Due to government intervention and equal rights in athlete’s participation in sports female participation has increased. The first law in America to disallow sex discrimination in any shape or form among people of educational establishment was named” title X”This law was enforced to allow greater gender equality. This means that no one can be discriminated against in relation to gender. Under the “Title X law both men and women must be treated the same and fairly without judgment.
”Title X” covers all areas of government policy including recruitment, housing, insurance and athletics.
In the United Kingdom similar law to “Title X” this law is called “The Brighton Decleration.”The main aim of the declaration is to “develop a sporting culture which enables and values the full involvement of women in every aspect of life”. When sport is practiced equally and also fairly it can help make society a better place and also encourage equality. A good example of this is the Olympic games.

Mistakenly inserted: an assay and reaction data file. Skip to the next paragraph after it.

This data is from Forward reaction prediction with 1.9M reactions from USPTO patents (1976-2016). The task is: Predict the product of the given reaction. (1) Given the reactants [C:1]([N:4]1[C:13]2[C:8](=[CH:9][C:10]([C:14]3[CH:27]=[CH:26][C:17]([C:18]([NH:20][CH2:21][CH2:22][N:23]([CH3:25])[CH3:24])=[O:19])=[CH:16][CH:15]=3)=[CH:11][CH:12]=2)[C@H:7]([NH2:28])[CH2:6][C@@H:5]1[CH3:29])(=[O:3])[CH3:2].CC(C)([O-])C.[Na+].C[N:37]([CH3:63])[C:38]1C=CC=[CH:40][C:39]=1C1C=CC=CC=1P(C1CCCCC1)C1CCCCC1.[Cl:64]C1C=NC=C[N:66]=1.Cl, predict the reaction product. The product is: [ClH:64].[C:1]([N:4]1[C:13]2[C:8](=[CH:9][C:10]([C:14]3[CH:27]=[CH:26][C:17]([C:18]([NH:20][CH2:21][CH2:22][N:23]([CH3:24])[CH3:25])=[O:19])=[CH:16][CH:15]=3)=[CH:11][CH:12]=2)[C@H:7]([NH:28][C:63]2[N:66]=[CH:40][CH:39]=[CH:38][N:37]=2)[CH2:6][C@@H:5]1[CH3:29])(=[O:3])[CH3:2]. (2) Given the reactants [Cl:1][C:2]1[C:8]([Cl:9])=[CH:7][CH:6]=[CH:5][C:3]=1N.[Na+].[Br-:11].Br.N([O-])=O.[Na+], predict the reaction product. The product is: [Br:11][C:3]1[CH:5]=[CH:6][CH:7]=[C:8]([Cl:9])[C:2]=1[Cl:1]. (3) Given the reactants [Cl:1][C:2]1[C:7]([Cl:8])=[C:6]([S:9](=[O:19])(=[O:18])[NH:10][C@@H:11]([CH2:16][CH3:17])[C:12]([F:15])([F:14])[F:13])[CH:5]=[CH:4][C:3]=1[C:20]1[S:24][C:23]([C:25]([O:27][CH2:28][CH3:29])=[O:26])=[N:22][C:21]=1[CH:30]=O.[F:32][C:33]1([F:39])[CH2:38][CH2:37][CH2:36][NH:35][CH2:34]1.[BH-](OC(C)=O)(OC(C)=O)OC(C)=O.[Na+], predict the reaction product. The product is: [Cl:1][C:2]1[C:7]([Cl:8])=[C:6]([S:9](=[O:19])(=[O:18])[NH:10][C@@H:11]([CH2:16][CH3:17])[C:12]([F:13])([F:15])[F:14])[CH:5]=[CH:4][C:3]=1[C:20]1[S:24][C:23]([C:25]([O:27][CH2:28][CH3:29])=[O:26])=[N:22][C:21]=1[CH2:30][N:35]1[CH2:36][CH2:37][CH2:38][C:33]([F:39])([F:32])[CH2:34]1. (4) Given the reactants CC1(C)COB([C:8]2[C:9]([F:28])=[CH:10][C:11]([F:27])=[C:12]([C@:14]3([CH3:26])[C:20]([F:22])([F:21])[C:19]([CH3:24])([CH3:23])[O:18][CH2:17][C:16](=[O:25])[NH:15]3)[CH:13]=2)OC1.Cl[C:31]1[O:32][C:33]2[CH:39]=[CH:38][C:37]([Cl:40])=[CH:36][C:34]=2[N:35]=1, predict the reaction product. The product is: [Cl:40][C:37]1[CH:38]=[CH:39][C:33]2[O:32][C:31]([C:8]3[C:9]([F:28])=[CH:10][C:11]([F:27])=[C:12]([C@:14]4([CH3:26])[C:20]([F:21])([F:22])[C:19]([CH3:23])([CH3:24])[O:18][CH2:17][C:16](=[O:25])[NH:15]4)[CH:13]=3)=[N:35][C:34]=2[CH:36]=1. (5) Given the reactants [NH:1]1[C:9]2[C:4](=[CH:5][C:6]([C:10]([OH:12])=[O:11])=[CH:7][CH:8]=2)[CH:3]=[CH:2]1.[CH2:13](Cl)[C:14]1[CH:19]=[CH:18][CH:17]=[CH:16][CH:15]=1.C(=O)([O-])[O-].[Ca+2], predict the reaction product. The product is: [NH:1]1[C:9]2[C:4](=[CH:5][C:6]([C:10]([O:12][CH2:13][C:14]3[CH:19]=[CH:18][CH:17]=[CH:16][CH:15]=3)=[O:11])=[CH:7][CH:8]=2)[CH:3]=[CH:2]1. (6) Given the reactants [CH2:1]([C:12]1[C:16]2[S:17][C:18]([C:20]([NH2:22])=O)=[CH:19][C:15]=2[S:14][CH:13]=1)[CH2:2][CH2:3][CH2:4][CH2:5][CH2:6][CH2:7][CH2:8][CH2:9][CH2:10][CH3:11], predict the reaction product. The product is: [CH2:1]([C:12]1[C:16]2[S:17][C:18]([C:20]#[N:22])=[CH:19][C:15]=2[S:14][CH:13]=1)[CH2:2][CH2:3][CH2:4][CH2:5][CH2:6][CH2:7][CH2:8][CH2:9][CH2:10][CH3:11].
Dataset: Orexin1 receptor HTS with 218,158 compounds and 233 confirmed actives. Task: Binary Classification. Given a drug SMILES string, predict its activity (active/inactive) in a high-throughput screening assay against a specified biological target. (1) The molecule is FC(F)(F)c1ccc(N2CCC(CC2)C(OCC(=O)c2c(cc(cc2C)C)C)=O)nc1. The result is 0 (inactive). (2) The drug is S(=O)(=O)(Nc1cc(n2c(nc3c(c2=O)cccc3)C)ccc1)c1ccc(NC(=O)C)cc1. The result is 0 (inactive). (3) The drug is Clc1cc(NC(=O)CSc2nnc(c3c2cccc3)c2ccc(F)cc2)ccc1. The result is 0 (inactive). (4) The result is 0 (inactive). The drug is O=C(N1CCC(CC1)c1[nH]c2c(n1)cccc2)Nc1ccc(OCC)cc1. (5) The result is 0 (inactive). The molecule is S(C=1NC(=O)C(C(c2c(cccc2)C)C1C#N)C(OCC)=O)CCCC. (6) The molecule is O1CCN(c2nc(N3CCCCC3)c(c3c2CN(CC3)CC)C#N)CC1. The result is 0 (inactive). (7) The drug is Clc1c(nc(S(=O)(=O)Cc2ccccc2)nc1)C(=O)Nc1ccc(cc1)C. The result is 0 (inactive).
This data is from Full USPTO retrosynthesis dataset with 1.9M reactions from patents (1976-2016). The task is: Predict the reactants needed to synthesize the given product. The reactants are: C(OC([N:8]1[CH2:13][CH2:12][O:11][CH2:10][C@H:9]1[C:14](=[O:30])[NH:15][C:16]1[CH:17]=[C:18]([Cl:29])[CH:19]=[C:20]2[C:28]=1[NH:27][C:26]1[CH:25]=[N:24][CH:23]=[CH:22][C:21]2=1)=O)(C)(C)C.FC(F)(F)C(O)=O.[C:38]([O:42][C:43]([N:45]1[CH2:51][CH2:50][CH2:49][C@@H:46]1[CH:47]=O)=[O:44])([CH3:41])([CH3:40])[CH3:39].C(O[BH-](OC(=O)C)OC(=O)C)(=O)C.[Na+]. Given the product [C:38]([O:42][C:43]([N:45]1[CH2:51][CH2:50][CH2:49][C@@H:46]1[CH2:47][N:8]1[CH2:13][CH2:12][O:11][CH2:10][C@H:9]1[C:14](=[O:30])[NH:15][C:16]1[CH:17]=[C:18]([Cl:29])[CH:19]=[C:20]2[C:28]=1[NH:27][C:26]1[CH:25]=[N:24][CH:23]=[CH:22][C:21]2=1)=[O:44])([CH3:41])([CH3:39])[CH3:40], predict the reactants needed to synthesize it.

Sport is a cultural activity, which, practiced fairly and equitably, enriches society and encourages friendship between nations. “Sport is an activity which offers the individual the opportunity of self-knowledge, self-expression and fulfillment; personal achievement, skill acquisition and demonstration of ability; social interaction, enjoyment, good health and well-being”. (The Brighton declaration)
In society, sport plays a part in the culture of every nation. Sport participation in women varies vastly between nations. Females make up more than half of the worlds population. However in sport participation is still predominately male.